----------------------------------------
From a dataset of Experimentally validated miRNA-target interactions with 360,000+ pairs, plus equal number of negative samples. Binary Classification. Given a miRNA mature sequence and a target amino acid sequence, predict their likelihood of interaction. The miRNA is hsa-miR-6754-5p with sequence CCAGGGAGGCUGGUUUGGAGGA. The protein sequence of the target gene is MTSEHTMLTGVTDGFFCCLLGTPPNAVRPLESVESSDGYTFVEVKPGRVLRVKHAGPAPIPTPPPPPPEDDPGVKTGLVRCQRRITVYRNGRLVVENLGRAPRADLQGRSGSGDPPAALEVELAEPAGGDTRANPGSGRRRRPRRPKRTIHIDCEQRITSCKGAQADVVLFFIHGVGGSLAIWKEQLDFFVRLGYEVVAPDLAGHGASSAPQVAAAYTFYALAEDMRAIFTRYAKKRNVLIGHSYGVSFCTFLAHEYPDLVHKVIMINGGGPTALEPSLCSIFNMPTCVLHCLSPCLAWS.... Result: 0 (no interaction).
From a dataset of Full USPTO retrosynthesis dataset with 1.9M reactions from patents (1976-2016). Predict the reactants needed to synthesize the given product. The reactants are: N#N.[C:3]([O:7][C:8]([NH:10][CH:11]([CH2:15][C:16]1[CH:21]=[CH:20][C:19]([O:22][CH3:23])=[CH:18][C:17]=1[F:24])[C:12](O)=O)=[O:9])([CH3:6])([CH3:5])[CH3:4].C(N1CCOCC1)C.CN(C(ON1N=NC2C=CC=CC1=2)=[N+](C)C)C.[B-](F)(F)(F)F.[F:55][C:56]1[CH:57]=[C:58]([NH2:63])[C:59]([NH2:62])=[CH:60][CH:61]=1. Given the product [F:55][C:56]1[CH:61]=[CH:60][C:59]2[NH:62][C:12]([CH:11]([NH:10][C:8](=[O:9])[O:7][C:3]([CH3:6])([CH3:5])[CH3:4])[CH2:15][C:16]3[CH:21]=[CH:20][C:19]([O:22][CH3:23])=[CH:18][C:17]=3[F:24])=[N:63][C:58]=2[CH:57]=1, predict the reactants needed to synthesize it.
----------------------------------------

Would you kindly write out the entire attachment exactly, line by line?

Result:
From a dataset of Experimentally validated miRNA-target interactions with 360,000+ pairs, plus equal number of negative samples. Binary Classification. Given a miRNA mature sequence and a target amino acid sequence, predict their likelihood of interaction. The miRNA is hsa-miR-6754-5p with sequence CCAGGGAGGCUGGUUUGGAGGA. The protein sequence of the target gene is MTSEHTMLTGVTDGFFCCLLGTPPNAVRPLESVESSDGYTFVEVKPGRVLRVKHAGPAPIPTPPPPPPEDDPGVKTGLVRCQRRITVYRNGRLVVENLGRAPRADLQGRSGSGDPPAALEVELAEPAGGDTRANPGSGRRRRPRRPKRTIHIDCEQRITSCKGAQADVVLFFIHGVGGSLAIWKEQLDFFVRLGYEVVAPDLAGHGASSAPQVAAAYTFYALAEDMRAIFTRYAKKRNVLIGHSYGVSFCTFLAHEYPDLVHKVIMINGGGPTALEPSLCSIFNMPTCVLHCLSPCLAWS.... Result: 0 (no interaction).
From a dataset of Full USPTO retrosynthesis dataset with 1.9M reactions from patents (1976-2016). Predict the reactants needed to synthesize the given product. The reactants are: N#N.[C:3]([O:7][C:8]([NH:10][CH:11]([CH2:15][C:16]1[CH:21]=[CH:20][C:19]([O:22][CH3:23])=[CH:18][C:17]=1[F:24])[C:12](O)=O)=[O:9])([CH3:6])([CH3:5])[CH3:4].C(N1CCOCC1)C.CN(C(ON1N=NC2C=CC=CC1=2)=[N+](C)C)C.[B-](F)(F)(F)F.[F:55][C:56]1[CH:57]=[C:58]([NH2:63])[C:59]([NH2:62])=[CH:60][CH:61]=1. Given the product [F:55][C:56]1[CH:61]=[CH:60][C:59]2[NH:62][C:12]([CH:11]([NH:10][C:8](=[O:9])[O:7][C:3]([CH3:6])([CH3:5])[CH3:4])[CH2:15][C:16]3[CH:21]=[CH:20][C:19]([O:22][CH3:23])=[CH:18][C:17]=3[F:24])=[N:63][C:58]=2[CH:57]=1, predict the reactants needed to synthesize it.